The only time I remember Beefheart having played L.A. was, (I believe), in late 1979 or early 1980 at a gig at the Whiskey. Naturally, I was there.
Several months later, I’m writing for some piece of crap “hip, late-nite comedy show” called “Fridays”. After the show one night, the lady who does publicity for the program, (I think she’s currently Arnold Schwarzenegger’s P.R. person), suggests we go to Canter’s for something to eat (a famous local all night deli). I hardly even knew this woman, but since I had vague hopes of maybe getting laid, I figured what the heck.
Twenty minutes later, I’m sitting there bored out of my mind as she rambled on about her life’s problems, when I look up. Who should I see walking into the place but Beefheart and his wife! I’m not even listening to this woman as I watch The Captain and Jan approach the deli counter and order something to go. I instantly realize this will be my one and only chance to ever speak to one of my musical idols, so mumbling a quick apology, I excuse myself and hurry over to the Captain.
I introduce myself and explain what a fan I’ve been, on and on. Beefheart was cordial but almost bemused that anybody was all that impressed or interested in him. The one thing I will never forget is that his wife kept saying, “You actually know who he is?”, as if unable to believe that anyone was aware of her husband’s career and musical contributions.
She then told me that things were “very rough ” for them financially at the time, that they were “living in a small place in the desert” and that the record company had ripped them off. Beefheart seemed resigned about the matter. I told him how much I had always loved his music and how I had recently seen some art work which had knocked me out as well. Of course I asked if I might have an autograph. Beefheart had a pen but neither one of us had a piece of paper. Looking around, I found a Juicy Fruit wrapper on the floor. He turned it over and on the white side, signed it and did a great, original little doodle for me (I still have and treasure this piece).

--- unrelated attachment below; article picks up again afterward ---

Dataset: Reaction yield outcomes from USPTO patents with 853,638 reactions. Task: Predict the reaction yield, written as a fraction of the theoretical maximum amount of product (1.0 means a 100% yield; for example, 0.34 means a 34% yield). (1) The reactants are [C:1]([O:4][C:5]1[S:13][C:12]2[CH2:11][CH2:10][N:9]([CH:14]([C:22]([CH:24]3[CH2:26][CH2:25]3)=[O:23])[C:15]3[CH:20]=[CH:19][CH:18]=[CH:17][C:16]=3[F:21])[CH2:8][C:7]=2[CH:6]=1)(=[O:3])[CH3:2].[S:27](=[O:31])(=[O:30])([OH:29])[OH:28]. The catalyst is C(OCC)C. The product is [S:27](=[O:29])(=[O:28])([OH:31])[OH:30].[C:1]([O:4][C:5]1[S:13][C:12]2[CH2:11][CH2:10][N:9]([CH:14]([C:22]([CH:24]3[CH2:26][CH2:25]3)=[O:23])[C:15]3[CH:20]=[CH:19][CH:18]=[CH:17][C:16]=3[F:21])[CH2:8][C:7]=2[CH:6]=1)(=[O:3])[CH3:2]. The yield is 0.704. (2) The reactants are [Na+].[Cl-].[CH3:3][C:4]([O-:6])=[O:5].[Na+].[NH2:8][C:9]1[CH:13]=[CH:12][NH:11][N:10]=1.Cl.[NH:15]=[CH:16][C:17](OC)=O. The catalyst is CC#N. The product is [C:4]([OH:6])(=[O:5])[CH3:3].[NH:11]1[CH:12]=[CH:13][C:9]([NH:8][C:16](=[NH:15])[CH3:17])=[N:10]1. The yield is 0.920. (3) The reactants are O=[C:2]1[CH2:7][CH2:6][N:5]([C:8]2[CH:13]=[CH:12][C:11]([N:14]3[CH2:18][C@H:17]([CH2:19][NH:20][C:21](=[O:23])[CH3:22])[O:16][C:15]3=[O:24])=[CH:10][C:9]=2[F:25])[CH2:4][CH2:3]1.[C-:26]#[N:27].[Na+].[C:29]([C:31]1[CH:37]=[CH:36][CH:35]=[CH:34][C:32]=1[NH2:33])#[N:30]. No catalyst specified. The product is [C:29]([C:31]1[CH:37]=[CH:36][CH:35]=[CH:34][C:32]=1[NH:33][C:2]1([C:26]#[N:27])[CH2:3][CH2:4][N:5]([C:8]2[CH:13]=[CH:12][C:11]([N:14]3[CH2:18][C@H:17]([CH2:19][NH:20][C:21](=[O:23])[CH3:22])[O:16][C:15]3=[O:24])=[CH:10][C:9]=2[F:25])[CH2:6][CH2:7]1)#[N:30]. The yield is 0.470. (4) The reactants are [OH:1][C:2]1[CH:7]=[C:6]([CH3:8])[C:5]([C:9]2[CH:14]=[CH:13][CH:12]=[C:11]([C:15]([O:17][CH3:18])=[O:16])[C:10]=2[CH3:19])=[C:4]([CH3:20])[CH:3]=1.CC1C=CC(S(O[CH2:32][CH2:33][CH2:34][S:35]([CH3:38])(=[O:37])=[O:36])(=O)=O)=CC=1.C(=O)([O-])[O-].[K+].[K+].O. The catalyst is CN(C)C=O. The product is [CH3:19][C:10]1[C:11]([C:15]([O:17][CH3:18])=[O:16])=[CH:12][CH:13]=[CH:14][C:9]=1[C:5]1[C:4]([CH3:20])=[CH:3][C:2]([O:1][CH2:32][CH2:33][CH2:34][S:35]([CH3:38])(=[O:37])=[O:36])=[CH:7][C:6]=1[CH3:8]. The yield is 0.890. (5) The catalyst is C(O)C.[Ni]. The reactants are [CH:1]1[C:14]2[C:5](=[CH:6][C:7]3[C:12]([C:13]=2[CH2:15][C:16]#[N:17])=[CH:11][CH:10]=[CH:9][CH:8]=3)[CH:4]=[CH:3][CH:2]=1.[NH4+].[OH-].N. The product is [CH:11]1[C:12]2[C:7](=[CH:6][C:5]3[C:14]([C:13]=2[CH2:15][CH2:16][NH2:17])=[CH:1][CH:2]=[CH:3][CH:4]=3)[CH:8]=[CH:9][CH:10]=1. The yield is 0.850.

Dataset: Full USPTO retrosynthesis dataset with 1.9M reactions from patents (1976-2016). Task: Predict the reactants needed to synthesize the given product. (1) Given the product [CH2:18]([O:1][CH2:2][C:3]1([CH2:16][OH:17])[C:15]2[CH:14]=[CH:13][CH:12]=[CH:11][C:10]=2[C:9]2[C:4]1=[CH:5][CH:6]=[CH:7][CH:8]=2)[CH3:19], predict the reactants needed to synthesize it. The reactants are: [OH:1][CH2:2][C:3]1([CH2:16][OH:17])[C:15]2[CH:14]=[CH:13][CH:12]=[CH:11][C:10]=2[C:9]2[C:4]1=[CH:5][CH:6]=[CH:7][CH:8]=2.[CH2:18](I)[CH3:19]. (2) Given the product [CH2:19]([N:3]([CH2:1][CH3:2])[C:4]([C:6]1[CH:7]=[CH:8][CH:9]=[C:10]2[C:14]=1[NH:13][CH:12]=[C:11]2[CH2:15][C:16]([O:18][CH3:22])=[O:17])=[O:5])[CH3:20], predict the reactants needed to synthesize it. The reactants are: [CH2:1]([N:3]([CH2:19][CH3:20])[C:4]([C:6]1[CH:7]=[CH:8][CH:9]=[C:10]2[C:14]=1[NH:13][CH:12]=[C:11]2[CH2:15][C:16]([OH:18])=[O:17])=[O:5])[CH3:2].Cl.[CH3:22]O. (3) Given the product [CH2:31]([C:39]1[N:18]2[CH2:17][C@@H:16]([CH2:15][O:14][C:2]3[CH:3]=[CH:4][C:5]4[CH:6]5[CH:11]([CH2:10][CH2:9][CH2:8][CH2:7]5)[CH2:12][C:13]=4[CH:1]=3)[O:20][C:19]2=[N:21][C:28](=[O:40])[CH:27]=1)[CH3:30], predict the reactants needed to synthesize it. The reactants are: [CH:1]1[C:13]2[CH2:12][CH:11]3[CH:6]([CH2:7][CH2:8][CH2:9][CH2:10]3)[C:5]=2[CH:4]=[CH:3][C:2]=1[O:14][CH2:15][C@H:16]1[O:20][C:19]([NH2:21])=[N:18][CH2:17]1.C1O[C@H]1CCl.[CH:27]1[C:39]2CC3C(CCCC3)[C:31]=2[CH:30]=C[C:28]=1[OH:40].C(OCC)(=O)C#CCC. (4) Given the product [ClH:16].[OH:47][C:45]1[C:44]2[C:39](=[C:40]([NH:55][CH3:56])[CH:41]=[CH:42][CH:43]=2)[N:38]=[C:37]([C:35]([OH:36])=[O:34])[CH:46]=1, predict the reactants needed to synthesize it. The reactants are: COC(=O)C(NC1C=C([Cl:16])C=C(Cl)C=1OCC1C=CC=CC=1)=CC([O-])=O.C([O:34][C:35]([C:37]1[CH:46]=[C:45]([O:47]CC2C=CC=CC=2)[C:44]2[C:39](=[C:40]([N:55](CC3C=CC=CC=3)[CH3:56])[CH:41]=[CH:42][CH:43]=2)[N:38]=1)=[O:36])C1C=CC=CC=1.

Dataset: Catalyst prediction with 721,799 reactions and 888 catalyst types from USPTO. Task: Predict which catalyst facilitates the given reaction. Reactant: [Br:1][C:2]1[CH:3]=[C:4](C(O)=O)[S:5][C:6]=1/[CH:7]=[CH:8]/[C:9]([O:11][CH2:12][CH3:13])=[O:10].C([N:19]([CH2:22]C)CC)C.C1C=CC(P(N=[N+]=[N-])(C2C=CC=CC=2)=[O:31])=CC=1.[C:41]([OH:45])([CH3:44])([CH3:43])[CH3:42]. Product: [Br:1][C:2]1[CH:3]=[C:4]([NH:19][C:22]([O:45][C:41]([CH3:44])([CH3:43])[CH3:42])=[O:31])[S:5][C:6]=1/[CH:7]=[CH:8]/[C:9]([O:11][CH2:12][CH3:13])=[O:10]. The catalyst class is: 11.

He then turned and asked a question which to this day haunts and destroys me. “You want a piece of art?” What? “I’ll do one for you right here.” Here?? Now remember, we’re standing in the ugly midnight fluorescent glare of a deli in front of a case of white fish and pickles. Where are you going to do art? He turns to the woman behind the counter and asks for her to “tear off a piece of that wrapping paper, a big one.” He was referring to the write roll of paper they used to wrap lox and what-not – I couldn’t believe it. I was going to get an original Van Vliet standing right here in Canter’s deli!
The lady working behind the counter rips of a sheet off a huge sheet of paper, maybe three feet by three, and the Captain takes his pen from his pocket. He had no more than put the tip to the paper when who should suddenly storm up enraged and teary-eyed for being left alone at the table, but the P.R. woman from Fridays! I had forgotten all about her! And here she is screaming at me, Beefheart and his wife that she had never been so humiliated in her life. Who do we think we are to leave her sitting there alone? (and remember, I hardly even knew her!) I remember Don and his wife sort of jumping back, stunned by this startling onslaught, Don even said “Woa”, as she raged at the three of us, turned and tearfully marched out the front door.
Now many, many times over the last twenty years, I’ve asked myself why I did what I did next. Just let her go! But no. Instead, I stupidly turned and ran after her (why? WHY?). I remember Don even saying “Sorry, man”. But for some idiotic reason, I chased her down and tried to explain that this was Captain Beefheart. One of my favorite musicians. When was I ever gonna get the chance to talk to him again? And look, I got this incredible autographed Juicy Fruit wrapper. And I’m just about to get and even more unbelievable deli-paper drawing, and please, won’t you come back inside? (See what the possibility of sex with make a young man do?)
It took a minute or two but I finally managed to calm her down and steer her back into Canters, just in time to see Beefheart PICKING UP HIS PACKAGE AND TURNING TO LEAVE. “Catch you next time, man”, he smiled as they headed for their van. I blinked, turned and saw the blank piece of wrapping paper, waiting unused on the counter. With a wave and a puff of exhaust, they were gone. And so was my chance of owning an original Canter’s deli-wrapper Van Vliet.
Well, twenty years have passed, and as they, time heals all wounds. But it hasn’t. The lady went on to work for Arnold, the Captain signed with Virgin and I didn’t get laid that night (I don’t think I was in the mood). And although life goes on, I sometimes still find myself in bed at night wondering about what might have been, and if maybe that’s the reason I’ve never eaten at that deli again.
– Bruce Kirschbaum (August 1999)